When I was a child, I didn't give much thought to the place. It's the same for my own children now. Being surrounded by numerous temples and graves is simply part of our everyday scenery. Playing tag or having snowball fights in Okunoin are fun memories from my own childhood in Koyasan. I guess that was unique!
You've also spent parts of your life away from Koyasan.
I moved to Osaka for college and then to work, and I lived there for over 10 years. I also lived in London for about three years. That had a significant impact on my later life, as I developed my English skills and learned to communicate with people from different cultures.
What was it like for a guesthouse owner during the early years of COVID-19?
Our reservations instantly disappeared, from around February 2020 until about May that spring. It continued to be a challenge after that, and financially we hit rock bottom. But though it sounds odd to say, "Thanks to the coronavirus," we were able to venture into two new business opportunities. Looking back, I think it might have been a good turn of events.
You recently started a side business giving tours of Koyasan by rickshaw, didn't you?
The lodging business can't survive without guests. During the COVID period, short-distance and day trips were the norm. I had always considered offering some kind of service for those who come to Koyasan for a day trip. We conducted research, and as there were many subsidies available at the time, I decided to take the plunge in starting a rickshaw guiding service. My experience in this area was nil. Fortunately, a monk friend of mine in Koyasan had experience working as a rickshaw guide in Hokkaido. Thanks to him, I was able to learn everything from scratch.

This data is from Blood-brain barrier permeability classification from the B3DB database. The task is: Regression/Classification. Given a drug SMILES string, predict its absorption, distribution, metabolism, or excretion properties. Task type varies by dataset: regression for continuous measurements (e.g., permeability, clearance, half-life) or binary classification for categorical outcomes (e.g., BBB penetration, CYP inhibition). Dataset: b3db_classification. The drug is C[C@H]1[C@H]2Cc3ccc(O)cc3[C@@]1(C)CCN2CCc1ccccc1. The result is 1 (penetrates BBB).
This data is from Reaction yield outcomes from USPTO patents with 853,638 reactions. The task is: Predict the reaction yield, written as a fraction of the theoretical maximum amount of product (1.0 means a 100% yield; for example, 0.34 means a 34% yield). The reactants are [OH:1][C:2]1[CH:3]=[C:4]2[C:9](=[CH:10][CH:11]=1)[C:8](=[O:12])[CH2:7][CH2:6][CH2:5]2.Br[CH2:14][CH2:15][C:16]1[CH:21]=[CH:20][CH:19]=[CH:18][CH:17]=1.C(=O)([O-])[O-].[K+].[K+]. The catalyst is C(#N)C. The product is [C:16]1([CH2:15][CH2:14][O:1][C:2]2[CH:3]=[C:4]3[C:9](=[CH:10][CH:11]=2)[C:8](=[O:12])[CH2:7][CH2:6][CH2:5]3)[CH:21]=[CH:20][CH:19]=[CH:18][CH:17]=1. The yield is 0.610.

This year, you also opened the accommodation called SANRO, which you describe as “a modernist cabin in the midst of a sacred mountain.”
SANRO is another new venture we started during the pandemic, the first accommodation option in Koyasan where you can rent out the entire place. Originally, I was just looking for a garage where I could store rickshaws, and when I found this property, I thought it was too big for just a garage. That's when the idea of turning it into an accommodation came to mind. I decided that I didn't want to run it like the lodging we have at Guest House Kokuu. I wanted a different concept, focused on serving one group at a time.
"I named it with the hope that guests would spend their time in Koyasan as if they were immersing themselves in the mountains."
Why did you call it SANRO?
The meaning refers to secluding oneself in the mountains. It's about leading a reclusive life in the mountains or immersing oneself in Buddhist practice in mountain temples. I really love the kanji form of 山に籠る, “yama ni komoru,” or “retreating to the mountains.” I named it with the hope that guests would spend their time in Koyasan as if they were immersing themselves in the mountains.
I can’t finish this interview without mentioning our shared love for the Hanshin Tigers baseball team, especially since they recently clinched their first Central League pennant in 18 years. How did you become such a big Tigers fan?
Yes, we are both torakichi, which means someone who is obsessed with or extremely passionate about the Tigers. I'm from Kansai, so I used to watch Hanshin Tigers games at Koshien Stadium quite often. I think the fact that there were many Hanshin fans in my neighborhood influenced me. I honestly felt like crying when our Tigers finally won the pennant again!
Finally, do you have any exciting plans for the future? What is your next business venture?
My dream now is to start a new business leading tours using e-bikes.
That sounds a lot easier than pulling a rickshaw!
Exactly! And by using e-bikes, I can lead my guests not only around Koyasan, but also to further destinations like, for example, the beautiful Tenkawa Village in neighboring Nara Prefecture.
Kokuu Webpage: https://koyasanguesthouse.com/en/
Instagram: https://www.instagram.com/koyasan_rickshaw_kokuu/, https://www.instagram.com/sanro.koyasan/